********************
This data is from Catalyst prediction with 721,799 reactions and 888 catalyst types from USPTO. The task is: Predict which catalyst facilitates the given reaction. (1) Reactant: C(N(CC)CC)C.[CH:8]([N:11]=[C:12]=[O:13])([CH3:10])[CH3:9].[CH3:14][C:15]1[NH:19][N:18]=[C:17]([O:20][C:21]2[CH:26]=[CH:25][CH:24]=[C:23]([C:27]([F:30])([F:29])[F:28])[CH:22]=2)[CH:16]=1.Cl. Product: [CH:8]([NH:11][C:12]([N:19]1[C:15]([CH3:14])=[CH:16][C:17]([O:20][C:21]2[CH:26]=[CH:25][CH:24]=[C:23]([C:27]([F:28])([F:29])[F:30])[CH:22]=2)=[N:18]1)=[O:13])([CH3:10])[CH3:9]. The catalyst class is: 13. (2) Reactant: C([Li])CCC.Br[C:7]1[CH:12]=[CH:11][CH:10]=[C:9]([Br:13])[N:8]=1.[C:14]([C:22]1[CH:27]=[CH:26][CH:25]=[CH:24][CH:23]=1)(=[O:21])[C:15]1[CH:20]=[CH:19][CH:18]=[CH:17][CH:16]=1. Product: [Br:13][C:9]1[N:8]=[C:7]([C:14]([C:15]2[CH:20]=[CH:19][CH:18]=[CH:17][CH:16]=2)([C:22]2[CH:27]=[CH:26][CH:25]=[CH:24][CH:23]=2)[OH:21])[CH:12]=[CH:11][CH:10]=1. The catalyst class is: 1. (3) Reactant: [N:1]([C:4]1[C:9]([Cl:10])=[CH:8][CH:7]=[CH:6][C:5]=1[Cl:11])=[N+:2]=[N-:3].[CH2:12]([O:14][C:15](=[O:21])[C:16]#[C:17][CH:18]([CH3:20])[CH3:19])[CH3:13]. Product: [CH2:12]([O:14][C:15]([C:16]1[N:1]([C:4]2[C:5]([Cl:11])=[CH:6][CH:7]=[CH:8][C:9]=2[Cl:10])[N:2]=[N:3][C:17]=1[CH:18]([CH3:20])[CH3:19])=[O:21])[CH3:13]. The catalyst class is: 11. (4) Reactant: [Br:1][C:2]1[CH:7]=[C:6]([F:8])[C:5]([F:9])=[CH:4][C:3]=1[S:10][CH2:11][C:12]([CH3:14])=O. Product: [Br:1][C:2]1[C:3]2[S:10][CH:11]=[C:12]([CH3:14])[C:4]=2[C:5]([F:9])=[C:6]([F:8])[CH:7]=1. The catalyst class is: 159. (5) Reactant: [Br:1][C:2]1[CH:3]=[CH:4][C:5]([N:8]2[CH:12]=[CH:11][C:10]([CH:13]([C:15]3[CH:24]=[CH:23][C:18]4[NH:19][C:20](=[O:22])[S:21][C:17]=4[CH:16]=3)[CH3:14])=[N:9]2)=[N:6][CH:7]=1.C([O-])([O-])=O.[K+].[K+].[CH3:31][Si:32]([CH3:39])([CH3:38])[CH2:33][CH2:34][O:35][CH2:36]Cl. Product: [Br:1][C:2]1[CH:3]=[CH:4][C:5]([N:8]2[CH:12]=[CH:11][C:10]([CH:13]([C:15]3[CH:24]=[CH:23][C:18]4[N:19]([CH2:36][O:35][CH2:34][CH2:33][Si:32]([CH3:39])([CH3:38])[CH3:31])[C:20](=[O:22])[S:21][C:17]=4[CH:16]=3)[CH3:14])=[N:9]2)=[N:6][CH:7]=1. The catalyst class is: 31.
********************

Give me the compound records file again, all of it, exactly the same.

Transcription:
This data is from Catalyst prediction with 721,799 reactions and 888 catalyst types from USPTO. The task is: Predict which catalyst facilitates the given reaction. (1) Reactant: C(N(CC)CC)C.[CH:8]([N:11]=[C:12]=[O:13])([CH3:10])[CH3:9].[CH3:14][C:15]1[NH:19][N:18]=[C:17]([O:20][C:21]2[CH:26]=[CH:25][CH:24]=[C:23]([C:27]([F:30])([F:29])[F:28])[CH:22]=2)[CH:16]=1.Cl. Product: [CH:8]([NH:11][C:12]([N:19]1[C:15]([CH3:14])=[CH:16][C:17]([O:20][C:21]2[CH:26]=[CH:25][CH:24]=[C:23]([C:27]([F:28])([F:29])[F:30])[CH:22]=2)=[N:18]1)=[O:13])([CH3:10])[CH3:9]. The catalyst class is: 13. (2) Reactant: C([Li])CCC.Br[C:7]1[CH:12]=[CH:11][CH:10]=[C:9]([Br:13])[N:8]=1.[C:14]([C:22]1[CH:27]=[CH:26][CH:25]=[CH:24][CH:23]=1)(=[O:21])[C:15]1[CH:20]=[CH:19][CH:18]=[CH:17][CH:16]=1. Product: [Br:13][C:9]1[N:8]=[C:7]([C:14]([C:15]2[CH:20]=[CH:19][CH:18]=[CH:17][CH:16]=2)([C:22]2[CH:27]=[CH:26][CH:25]=[CH:24][CH:23]=2)[OH:21])[CH:12]=[CH:11][CH:10]=1. The catalyst class is: 1. (3) Reactant: [N:1]([C:4]1[C:9]([Cl:10])=[CH:8][CH:7]=[CH:6][C:5]=1[Cl:11])=[N+:2]=[N-:3].[CH2:12]([O:14][C:15](=[O:21])[C:16]#[C:17][CH:18]([CH3:20])[CH3:19])[CH3:13]. Product: [CH2:12]([O:14][C:15]([C:16]1[N:1]([C:4]2[C:5]([Cl:11])=[CH:6][CH:7]=[CH:8][C:9]=2[Cl:10])[N:2]=[N:3][C:17]=1[CH:18]([CH3:20])[CH3:19])=[O:21])[CH3:13]. The catalyst class is: 11. (4) Reactant: [Br:1][C:2]1[CH:7]=[C:6]([F:8])[C:5]([F:9])=[CH:4][C:3]=1[S:10][CH2:11][C:12]([CH3:14])=O. Product: [Br:1][C:2]1[C:3]2[S:10][CH:11]=[C:12]([CH3:14])[C:4]=2[C:5]([F:9])=[C:6]([F:8])[CH:7]=1. The catalyst class is: 159. (5) Reactant: [Br:1][C:2]1[CH:3]=[CH:4][C:5]([N:8]2[CH:12]=[CH:11][C:10]([CH:13]([C:15]3[CH:24]=[CH:23][C:18]4[NH:19][C:20](=[O:22])[S:21][C:17]=4[CH:16]=3)[CH3:14])=[N:9]2)=[N:6][CH:7]=1.C([O-])([O-])=O.[K+].[K+].[CH3:31][Si:32]([CH3:39])([CH3:38])[CH2:33][CH2:34][O:35][CH2:36]Cl. Product: [Br:1][C:2]1[CH:3]=[CH:4][C:5]([N:8]2[CH:12]=[CH:11][C:10]([CH:13]([C:15]3[CH:24]=[CH:23][C:18]4[N:19]([CH2:36][O:35][CH2:34][CH2:33][Si:32]([CH3:39])([CH3:38])[CH3:31])[C:20](=[O:22])[S:21][C:17]=4[CH:16]=3)[CH3:14])=[N:9]2)=[N:6][CH:7]=1. The catalyst class is: 31.